For many web site developers, the focus of accessibility has been on audio and video. However, other digital content, such as PDFs, presentations, and other materials, continues to be inaccessible. These content issues are widespread, but they are especially acute in education, where much of the course content consists of documents and presentations.
Some of the more significant issues that result in unreadable materials include scanned documents, which screen readers cannot access; presentations that are improperly tagged (some are even read backwards by screen readers); and untagged PDFs that lack any meaningful reading sequence.
The last five years have seen a slight improvement in digital content accessibility, but, according to the National Federation of the Blind, the progress is still “glacial.”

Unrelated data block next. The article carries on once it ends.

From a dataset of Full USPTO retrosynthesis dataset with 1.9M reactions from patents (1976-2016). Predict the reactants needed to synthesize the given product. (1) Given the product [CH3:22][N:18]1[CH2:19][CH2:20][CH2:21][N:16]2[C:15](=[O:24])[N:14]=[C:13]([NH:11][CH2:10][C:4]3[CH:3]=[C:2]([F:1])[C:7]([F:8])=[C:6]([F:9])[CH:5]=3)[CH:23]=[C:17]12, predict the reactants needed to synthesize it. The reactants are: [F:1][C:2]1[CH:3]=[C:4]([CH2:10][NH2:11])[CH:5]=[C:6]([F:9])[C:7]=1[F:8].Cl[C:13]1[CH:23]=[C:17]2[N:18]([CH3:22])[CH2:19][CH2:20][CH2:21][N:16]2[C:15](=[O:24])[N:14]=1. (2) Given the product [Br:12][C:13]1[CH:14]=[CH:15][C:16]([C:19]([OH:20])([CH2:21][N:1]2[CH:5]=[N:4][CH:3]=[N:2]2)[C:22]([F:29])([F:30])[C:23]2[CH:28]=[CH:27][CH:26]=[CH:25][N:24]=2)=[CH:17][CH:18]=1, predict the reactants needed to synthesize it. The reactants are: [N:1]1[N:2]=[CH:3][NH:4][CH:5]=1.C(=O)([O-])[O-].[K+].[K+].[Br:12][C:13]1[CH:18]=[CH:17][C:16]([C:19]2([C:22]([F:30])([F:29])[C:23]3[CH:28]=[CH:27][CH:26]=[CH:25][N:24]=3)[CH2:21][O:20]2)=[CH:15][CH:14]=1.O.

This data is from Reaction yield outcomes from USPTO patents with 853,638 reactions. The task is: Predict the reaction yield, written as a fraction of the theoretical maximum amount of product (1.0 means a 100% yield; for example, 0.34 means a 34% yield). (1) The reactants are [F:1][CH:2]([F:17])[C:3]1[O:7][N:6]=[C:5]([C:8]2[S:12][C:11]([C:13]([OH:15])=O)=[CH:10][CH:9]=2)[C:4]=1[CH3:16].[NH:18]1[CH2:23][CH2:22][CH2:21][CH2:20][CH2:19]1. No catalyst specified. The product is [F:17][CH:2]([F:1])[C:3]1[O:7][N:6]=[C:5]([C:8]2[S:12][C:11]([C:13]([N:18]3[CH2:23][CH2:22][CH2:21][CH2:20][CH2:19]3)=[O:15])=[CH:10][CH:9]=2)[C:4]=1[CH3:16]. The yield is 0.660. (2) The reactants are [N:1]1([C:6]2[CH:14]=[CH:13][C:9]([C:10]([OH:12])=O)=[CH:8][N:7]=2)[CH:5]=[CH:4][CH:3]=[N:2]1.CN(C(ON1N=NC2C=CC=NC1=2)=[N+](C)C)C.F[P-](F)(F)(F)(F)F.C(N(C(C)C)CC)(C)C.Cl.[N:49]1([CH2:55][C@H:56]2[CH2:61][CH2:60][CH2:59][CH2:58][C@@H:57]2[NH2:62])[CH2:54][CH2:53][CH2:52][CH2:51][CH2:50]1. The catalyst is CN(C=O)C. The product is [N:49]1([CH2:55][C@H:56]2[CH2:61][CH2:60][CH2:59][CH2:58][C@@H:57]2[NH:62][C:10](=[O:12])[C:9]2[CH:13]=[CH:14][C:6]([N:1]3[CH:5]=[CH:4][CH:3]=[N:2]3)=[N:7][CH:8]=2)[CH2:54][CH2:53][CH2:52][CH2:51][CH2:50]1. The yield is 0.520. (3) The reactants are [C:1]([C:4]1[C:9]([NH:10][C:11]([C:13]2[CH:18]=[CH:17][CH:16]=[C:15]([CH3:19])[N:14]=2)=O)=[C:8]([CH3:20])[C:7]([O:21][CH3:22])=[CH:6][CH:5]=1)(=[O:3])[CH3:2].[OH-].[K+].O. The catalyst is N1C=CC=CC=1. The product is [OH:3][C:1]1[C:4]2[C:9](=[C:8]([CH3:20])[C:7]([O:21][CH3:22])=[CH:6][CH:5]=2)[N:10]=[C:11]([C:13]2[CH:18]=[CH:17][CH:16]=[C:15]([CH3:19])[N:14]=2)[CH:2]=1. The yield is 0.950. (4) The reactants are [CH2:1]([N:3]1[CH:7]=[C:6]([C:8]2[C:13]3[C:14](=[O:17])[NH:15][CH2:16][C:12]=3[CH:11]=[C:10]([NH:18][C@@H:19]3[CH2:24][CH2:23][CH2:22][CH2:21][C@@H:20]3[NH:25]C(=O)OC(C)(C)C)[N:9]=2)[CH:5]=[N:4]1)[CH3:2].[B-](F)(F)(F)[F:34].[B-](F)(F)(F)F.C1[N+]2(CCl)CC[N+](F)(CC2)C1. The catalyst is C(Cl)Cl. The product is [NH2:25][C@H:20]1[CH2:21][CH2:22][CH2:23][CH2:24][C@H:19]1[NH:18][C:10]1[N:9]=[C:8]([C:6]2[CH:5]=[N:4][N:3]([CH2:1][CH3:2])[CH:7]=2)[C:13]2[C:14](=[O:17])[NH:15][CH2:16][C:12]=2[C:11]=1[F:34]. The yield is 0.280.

For many institutions, they seem to be waiting it out instead of improving digital content accessibility, hoping never to be involved in litigation. Thankfully, though, others are responding creatively and improving their content accessibility through remediation, through increased accessible HTML content, and through other initiatives, such has hiring personal readers.